Posted on Jun 12th, 2012 by Michael Hamelin

While at InfoSecurity Europe last month, I had the pleasure of interviewing Christopher Graham, the ICO UK Information Commissioner. I was giving a talk on the concept of Continuous Compliance and what that means from a firewall/network security perspective at the show. As the ICO is a UK regulatory body, I thought it made sense to sit down with Christopher to discuss why companies should focus on compliance, and I'm glad I did.

While many would agree that a proper compliance program is critical to protecting an organization's brand, Christopher framed it in a way that really resonated with me. Many UK driven compliance initiatives have to do with privacy. The way Christopher sees it (and I agree with him 100%), maintaining customer privacy is all about respecting your customers. Companies are in business because our customers trust us, and if they don't trust us then why should they do business with us?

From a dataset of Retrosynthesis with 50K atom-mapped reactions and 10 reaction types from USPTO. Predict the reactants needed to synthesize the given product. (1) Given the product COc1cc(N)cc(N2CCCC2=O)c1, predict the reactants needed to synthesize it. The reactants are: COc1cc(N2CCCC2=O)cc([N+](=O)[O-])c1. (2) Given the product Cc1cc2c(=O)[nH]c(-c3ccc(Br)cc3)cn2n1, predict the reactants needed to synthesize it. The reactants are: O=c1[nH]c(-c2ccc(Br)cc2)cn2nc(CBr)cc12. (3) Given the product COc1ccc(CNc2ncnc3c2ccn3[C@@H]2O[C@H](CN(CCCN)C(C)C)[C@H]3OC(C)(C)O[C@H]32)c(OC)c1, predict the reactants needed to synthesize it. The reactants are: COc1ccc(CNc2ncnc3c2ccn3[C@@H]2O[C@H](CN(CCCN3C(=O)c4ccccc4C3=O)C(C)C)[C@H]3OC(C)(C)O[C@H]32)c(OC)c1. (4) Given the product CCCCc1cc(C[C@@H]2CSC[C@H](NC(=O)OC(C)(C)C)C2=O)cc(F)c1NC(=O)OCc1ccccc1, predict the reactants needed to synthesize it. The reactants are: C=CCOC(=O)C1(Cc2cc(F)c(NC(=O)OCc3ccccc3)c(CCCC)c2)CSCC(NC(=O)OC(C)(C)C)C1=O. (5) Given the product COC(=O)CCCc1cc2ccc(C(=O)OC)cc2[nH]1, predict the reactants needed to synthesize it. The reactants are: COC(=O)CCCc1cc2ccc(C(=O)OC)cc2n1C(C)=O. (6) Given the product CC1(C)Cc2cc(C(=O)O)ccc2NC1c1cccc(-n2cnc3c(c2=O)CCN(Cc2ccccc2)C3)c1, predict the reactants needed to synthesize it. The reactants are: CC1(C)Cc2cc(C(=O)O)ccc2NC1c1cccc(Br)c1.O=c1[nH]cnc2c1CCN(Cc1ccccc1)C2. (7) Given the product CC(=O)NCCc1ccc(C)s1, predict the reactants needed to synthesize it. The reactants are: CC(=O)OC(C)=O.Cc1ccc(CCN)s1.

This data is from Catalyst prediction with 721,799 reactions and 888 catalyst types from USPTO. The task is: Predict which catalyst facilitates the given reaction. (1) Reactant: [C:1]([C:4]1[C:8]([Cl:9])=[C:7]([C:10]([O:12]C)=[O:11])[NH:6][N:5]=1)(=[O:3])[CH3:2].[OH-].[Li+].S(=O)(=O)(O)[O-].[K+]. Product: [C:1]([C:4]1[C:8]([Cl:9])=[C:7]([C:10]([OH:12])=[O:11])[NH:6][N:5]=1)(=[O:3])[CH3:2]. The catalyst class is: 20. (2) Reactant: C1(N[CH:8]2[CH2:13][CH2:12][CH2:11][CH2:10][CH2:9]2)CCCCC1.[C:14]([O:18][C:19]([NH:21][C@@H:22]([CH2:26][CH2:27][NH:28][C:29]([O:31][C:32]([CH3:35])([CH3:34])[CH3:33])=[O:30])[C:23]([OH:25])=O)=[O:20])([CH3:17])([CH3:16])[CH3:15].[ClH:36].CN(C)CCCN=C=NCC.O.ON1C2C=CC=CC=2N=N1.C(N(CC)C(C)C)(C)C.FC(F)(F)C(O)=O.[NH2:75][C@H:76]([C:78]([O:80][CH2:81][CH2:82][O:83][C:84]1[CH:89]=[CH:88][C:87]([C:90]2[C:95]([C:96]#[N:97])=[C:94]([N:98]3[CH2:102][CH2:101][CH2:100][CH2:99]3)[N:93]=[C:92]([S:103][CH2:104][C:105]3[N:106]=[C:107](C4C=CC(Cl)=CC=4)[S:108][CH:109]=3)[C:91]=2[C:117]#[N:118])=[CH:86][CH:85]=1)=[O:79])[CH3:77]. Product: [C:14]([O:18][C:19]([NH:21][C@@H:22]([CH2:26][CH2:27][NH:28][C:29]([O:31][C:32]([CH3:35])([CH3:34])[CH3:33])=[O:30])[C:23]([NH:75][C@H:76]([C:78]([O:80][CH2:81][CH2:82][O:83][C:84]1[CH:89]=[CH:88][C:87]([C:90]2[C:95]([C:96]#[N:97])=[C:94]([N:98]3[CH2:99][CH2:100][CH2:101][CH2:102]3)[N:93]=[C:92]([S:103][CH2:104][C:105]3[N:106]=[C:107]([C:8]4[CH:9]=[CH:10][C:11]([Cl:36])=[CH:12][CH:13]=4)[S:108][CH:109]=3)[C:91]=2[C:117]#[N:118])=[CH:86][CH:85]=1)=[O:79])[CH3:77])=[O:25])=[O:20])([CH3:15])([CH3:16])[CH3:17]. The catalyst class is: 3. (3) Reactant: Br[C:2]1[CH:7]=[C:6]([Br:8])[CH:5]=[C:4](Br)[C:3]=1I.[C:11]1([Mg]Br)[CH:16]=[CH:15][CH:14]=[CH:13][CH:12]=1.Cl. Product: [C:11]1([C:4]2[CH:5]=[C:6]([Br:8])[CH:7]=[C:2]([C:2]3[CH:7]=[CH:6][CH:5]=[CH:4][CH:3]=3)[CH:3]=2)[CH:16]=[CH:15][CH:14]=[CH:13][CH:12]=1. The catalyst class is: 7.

As ICO's Information Commissioner, Christopher can levy fines up to 500,000 British Pounds to companies that, in his words, "get things spectacularly wrong." However, there is a wide spectrum as to why a company might get fined. There is a big difference between malicious intent - a company with no respect for their customers who engages in unethical business practices versus a company that was trying to do the right thing but was still compromised.

In the second example, things "go wrong" because maintaining compliance is a daily task prone to human error. To make things "go right", constant vigilance is required - in other words, ensuring sufficient measures are in place to adequately protect customer data in the first place. And that's where Continuous Compliance is key. Continuous Compliance is not about checking a box - it is about respecting your customers' privacy, and making sure the proper technology controls are in place to accomplish that.

I encourage you to check out my video interview with Christopher, as we can all benefit from heeding his advice not to "play fast and loose with customer data".

Best,
Michael Hamelin
Chief Security Architect